It was at this point Volpe met Theo Kolgan and Sydney “Squid” Silver at LaGuardia High School of Music & Art and Performing Arts, both of whom approached her about forming a band. But the offer came with internal conflicts, as Volpe confesses in the book, admitting she didn’t feel like a “natural performer”.
Decades on, Lunachicks are renowned for their dynamic and entertaining shows, so how did Volpe build her confidence on stage? “I learned to shut the mind off, not overthink, and have a good time instead of being self-conscious about, 'Should I do this? What should I say?' Just go out there and do it.”
This self-belief only continued to blossom after seeing an all-female hardcore band at New York’s CBGB club, and digging out bands like Raging Slab. Their guitarist, the late Elyse Steinman, was a particular influence on Volpe, who describes her in the book as “a badass muthafuckin’ bitch who knew how to rip!” Steinman tapped into Volpe’s long-standing obsession with the blues and introduced a new consideration: visibility.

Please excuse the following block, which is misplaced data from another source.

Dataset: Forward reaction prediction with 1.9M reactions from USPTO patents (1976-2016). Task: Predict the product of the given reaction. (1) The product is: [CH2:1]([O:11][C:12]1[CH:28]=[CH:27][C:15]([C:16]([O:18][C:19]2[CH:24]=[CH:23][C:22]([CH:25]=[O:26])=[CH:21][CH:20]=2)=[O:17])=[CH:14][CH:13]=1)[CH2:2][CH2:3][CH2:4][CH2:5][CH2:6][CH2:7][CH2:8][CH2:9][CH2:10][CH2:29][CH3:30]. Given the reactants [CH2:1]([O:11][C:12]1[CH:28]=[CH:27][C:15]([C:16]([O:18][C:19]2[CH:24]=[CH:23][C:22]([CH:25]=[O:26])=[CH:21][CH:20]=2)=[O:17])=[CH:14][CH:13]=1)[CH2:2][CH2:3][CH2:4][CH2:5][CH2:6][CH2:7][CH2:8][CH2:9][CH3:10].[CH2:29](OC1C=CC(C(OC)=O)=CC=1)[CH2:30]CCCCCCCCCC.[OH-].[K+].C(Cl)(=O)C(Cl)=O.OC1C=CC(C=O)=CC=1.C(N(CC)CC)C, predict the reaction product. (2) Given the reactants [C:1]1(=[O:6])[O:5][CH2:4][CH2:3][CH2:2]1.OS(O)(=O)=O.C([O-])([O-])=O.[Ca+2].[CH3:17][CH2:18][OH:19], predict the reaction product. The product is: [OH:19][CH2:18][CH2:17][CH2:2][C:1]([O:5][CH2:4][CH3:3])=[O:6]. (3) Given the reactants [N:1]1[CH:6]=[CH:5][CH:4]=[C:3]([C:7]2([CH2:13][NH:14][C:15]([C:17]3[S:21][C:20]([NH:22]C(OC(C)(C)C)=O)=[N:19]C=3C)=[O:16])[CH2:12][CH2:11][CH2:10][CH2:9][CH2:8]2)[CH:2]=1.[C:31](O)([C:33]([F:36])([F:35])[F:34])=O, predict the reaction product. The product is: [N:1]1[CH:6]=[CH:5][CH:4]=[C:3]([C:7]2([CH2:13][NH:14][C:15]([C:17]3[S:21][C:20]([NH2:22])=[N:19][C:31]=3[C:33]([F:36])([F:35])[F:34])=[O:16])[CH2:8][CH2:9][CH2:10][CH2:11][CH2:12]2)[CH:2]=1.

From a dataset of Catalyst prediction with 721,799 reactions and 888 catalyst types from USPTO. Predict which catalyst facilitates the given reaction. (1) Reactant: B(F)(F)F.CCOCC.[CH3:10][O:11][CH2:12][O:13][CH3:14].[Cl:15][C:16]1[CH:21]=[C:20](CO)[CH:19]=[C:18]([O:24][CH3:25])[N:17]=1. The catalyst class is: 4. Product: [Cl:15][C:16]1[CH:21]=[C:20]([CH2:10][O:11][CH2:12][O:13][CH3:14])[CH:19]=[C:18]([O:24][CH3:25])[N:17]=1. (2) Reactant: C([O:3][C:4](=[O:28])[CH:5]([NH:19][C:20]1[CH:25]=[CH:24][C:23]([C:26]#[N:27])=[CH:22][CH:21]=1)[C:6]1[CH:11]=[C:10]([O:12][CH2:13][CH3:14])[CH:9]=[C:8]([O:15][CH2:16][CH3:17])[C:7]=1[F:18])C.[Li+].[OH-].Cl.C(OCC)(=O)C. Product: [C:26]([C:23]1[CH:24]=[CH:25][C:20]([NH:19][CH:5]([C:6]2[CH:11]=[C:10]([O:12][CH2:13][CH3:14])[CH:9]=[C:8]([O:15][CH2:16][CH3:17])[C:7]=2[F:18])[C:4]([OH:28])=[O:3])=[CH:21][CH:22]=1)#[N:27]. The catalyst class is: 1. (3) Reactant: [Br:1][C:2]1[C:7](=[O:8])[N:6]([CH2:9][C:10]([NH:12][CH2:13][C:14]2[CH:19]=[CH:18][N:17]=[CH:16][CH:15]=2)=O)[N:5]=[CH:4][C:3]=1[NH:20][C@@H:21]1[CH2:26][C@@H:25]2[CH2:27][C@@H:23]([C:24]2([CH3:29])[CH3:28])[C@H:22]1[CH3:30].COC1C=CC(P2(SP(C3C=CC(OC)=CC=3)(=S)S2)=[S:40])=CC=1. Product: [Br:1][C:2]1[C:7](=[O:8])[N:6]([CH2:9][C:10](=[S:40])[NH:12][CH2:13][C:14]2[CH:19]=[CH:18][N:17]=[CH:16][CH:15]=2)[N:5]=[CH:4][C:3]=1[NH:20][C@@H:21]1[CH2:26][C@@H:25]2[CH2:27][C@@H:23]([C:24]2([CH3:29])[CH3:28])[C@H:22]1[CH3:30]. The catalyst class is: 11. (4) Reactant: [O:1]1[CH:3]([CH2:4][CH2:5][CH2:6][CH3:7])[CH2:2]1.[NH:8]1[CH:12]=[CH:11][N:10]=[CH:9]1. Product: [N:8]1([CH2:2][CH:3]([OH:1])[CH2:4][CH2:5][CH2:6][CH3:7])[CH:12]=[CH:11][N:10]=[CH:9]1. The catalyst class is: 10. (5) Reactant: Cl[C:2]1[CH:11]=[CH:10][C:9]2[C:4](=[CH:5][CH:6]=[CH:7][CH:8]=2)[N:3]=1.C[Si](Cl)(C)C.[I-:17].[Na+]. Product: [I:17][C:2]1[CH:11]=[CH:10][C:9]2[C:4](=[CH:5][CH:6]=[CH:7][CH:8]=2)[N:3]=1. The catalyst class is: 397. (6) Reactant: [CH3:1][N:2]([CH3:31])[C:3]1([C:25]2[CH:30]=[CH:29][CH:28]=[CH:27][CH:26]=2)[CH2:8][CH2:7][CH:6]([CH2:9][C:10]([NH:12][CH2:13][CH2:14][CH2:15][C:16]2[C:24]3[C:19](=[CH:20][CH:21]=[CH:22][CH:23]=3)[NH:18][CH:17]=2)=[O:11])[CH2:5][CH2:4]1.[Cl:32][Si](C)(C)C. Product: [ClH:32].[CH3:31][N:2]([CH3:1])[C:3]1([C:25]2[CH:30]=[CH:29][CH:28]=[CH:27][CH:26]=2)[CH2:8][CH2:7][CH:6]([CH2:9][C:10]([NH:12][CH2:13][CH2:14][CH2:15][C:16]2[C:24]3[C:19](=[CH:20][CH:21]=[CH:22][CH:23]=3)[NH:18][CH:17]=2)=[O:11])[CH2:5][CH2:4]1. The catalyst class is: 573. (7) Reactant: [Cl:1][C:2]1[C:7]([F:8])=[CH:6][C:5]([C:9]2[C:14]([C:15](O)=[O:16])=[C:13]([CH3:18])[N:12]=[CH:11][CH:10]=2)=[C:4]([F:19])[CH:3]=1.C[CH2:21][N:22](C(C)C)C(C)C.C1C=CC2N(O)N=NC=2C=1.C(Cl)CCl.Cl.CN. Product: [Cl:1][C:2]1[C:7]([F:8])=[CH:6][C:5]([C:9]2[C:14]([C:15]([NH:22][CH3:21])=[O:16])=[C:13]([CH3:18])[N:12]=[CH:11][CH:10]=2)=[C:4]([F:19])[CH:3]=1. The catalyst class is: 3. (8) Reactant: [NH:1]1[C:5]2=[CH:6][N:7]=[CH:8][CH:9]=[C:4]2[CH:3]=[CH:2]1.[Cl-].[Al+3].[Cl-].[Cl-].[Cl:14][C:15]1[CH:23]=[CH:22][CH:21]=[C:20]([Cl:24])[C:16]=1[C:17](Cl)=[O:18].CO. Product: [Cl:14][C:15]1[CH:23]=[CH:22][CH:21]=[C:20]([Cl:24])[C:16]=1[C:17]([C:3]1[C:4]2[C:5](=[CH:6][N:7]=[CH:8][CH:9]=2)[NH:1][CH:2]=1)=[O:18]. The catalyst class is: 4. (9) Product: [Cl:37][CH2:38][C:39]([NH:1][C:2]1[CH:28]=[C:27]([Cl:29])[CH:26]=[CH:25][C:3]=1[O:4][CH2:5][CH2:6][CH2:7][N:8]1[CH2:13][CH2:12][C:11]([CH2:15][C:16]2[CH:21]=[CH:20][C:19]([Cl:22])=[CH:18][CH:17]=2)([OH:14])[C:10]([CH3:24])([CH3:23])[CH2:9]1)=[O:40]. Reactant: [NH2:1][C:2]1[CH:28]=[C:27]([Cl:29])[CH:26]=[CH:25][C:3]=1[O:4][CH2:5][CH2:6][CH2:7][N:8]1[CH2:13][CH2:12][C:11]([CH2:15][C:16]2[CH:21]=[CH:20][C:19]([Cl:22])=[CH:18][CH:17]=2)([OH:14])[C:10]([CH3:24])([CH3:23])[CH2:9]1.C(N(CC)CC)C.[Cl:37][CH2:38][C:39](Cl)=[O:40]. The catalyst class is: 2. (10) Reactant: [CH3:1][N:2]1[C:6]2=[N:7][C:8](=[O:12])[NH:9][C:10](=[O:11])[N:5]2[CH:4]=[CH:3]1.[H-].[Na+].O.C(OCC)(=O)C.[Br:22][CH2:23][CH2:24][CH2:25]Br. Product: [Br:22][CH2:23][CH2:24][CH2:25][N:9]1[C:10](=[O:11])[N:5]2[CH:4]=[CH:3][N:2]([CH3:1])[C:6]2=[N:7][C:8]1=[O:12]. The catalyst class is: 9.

“At the time, there weren't a lot of female guitar players. I knew Joan Jett and Lita Ford. I knew Jennifer Batten from Michael Jackson but I was so not into any of that finger-tapping. But then there's Elyse with a slide guitar, those big bell bottoms, and her guitar cut into the shape of the United States.”
The band were also local so, when Volpe began gigging, the pair often crossed paths, making the idea of performing herself all the more achievable. “Watching her play made it realistic that I could get up there and do that too. When other women tell me that [now] I'm like, 'But I was you. I was the one watching.'”
It was at one of those local performances that Lunachicks caught the attention of Sonic Youth’s Kim Gordon and Thurston Moore.